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There are some laws that make people scratch their heads; then there are the ones that make them question the people meant to govern them.
While there are many silly laws still in place today, we've gone out of our way to find driving and other traffic laws from across the country.
This is one of those lists you don't want to find your city on!
In Alabama, it's perfectly legal to drive down a one-way road, as long as you have a lantern attached to your vehicle. Many online have questioned the legitimacy of this law, but it was confirmed by a lawyer in Kentucky.
Would I try this, though? Probably not. Mostly because new cars in Orlando don't come with lanterns attached as part of the standard vehicle package. Because while it might be legal in Alabama, you could still be at fault for an accident should you run into oncoming traffic.
While gas prices dropped for a short time, they're back on the rise. For budgeting commuters, that often means waiting as long as possible in between fill-ups.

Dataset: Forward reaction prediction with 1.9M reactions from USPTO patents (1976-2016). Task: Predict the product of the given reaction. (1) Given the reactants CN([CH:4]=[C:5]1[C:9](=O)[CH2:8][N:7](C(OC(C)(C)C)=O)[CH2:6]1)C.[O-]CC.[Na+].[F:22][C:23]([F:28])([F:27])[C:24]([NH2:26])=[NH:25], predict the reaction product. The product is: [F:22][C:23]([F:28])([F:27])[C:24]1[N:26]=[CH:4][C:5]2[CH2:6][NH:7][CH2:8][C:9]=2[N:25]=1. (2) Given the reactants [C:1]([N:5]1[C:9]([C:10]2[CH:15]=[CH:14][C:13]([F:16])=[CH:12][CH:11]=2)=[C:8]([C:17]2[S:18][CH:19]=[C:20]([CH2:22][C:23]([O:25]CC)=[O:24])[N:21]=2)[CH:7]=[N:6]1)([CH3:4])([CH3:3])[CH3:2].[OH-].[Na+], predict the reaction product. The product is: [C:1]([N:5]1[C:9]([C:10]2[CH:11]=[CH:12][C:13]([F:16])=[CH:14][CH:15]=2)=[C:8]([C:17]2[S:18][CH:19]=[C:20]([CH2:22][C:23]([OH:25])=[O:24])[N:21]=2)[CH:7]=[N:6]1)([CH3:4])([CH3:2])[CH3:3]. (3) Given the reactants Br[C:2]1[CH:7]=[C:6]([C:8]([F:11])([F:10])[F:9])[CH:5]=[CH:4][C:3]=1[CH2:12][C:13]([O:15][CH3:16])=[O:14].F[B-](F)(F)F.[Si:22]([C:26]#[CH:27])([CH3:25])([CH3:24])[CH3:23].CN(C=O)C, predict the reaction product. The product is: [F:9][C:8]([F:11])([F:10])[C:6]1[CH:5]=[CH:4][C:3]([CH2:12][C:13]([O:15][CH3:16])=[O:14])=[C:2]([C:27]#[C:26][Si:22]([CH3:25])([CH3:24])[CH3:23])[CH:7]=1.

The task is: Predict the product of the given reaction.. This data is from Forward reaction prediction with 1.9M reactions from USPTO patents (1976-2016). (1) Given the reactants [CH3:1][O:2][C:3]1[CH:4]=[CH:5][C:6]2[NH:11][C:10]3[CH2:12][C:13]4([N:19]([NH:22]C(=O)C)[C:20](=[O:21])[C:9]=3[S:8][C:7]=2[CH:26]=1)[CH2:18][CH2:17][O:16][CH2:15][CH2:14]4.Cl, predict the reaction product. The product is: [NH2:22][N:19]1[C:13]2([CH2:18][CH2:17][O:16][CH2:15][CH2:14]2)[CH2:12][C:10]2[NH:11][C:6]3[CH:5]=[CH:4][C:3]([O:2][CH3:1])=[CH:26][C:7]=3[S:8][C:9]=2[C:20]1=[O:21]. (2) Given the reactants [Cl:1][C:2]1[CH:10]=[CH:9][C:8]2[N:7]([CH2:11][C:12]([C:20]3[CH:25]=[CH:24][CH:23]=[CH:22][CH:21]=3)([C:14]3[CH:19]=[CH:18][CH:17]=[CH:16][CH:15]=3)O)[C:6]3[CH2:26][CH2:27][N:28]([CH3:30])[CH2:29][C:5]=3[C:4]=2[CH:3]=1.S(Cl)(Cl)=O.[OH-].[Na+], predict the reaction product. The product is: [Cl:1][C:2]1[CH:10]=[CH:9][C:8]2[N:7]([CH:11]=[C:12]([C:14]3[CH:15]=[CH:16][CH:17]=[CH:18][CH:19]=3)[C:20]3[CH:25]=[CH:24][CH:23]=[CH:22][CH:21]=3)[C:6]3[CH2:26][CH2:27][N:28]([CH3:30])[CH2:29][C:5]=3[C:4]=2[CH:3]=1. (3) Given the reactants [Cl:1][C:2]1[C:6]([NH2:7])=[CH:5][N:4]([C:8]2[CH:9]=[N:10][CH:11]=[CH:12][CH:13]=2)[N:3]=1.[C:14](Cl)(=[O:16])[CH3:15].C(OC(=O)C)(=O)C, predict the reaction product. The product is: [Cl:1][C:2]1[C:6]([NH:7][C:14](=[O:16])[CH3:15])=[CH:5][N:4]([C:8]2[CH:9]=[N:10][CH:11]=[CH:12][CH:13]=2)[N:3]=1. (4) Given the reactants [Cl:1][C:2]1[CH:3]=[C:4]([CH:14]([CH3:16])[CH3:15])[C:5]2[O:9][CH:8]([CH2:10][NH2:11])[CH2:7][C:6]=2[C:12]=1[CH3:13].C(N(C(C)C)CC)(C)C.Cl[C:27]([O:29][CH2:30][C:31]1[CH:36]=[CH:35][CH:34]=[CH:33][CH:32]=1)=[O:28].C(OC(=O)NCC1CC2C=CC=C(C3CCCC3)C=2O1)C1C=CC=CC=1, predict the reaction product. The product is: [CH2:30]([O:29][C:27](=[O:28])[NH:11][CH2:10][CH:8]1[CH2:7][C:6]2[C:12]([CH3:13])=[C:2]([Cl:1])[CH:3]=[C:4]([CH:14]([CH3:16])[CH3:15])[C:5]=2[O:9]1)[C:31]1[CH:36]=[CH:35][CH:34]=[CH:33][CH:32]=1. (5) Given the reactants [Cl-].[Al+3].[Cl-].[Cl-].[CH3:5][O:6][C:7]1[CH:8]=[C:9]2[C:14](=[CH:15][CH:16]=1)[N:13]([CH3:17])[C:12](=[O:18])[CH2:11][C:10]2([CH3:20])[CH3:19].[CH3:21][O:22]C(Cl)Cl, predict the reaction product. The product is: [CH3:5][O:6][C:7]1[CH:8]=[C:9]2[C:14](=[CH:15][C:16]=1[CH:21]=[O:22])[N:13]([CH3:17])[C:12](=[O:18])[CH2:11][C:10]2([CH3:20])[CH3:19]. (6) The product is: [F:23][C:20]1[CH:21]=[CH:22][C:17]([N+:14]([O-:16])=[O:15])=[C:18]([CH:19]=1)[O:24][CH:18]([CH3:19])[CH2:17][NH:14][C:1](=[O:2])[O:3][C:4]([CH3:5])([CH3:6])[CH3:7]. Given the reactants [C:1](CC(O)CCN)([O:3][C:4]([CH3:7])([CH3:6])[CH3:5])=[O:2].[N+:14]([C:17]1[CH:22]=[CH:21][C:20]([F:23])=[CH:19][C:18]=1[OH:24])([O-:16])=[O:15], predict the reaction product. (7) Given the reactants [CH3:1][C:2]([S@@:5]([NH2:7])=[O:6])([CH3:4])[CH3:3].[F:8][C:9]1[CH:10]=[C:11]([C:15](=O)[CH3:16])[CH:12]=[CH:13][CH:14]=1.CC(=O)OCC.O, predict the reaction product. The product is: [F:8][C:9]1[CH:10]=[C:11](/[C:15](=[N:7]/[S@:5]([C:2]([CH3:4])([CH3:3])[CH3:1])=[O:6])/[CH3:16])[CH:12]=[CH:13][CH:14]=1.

But for drivers in Youngstown, Ohio, that might be a risk not worth taking. Because in this city of over 60,000 it's actually illegal to run out of gas.
How that's enforced is questionable, but if you're ever in Youngstown, take the opportunity to fill up your car all the way to full.
If you use your morning as a way to catch up on the latest issues of your favorite superhero comics, you may want to avoid taking a job in Oklahoma.
Drivers in the Sooner State could land themselves in trouble if they're caught reading comic books behind the wheel because the act is illegal. No, reading in general appears to be safe, but comic books have been singled out.
While it's clear distracted driving is a problem all across the world, Oklahoma's law only seems to be a relic of a time when comics were a new form of entertainment for young people.
Now, horses are scared of some strange things, but in Oxford, Mississippi they take protecting their delicate horse population very seriously.
In this small town just south of Memphis, it's illegal to use your car horn because it might scare nearby horses. The big question is, what's more important: using your horn to alert fellow drivers or scaring a few horses?
I guess we know the answer from Oxford's point of view.
While some of us need a steering wheel attached to our vehicles to actually get around, it seems people in Illinois found ways to steer without a wheel at all.
But the state didn't seem to like that idea, and made it illegal to drive without a steering wheel. That was probably a good idea--in order to save the people from themselves, if anything!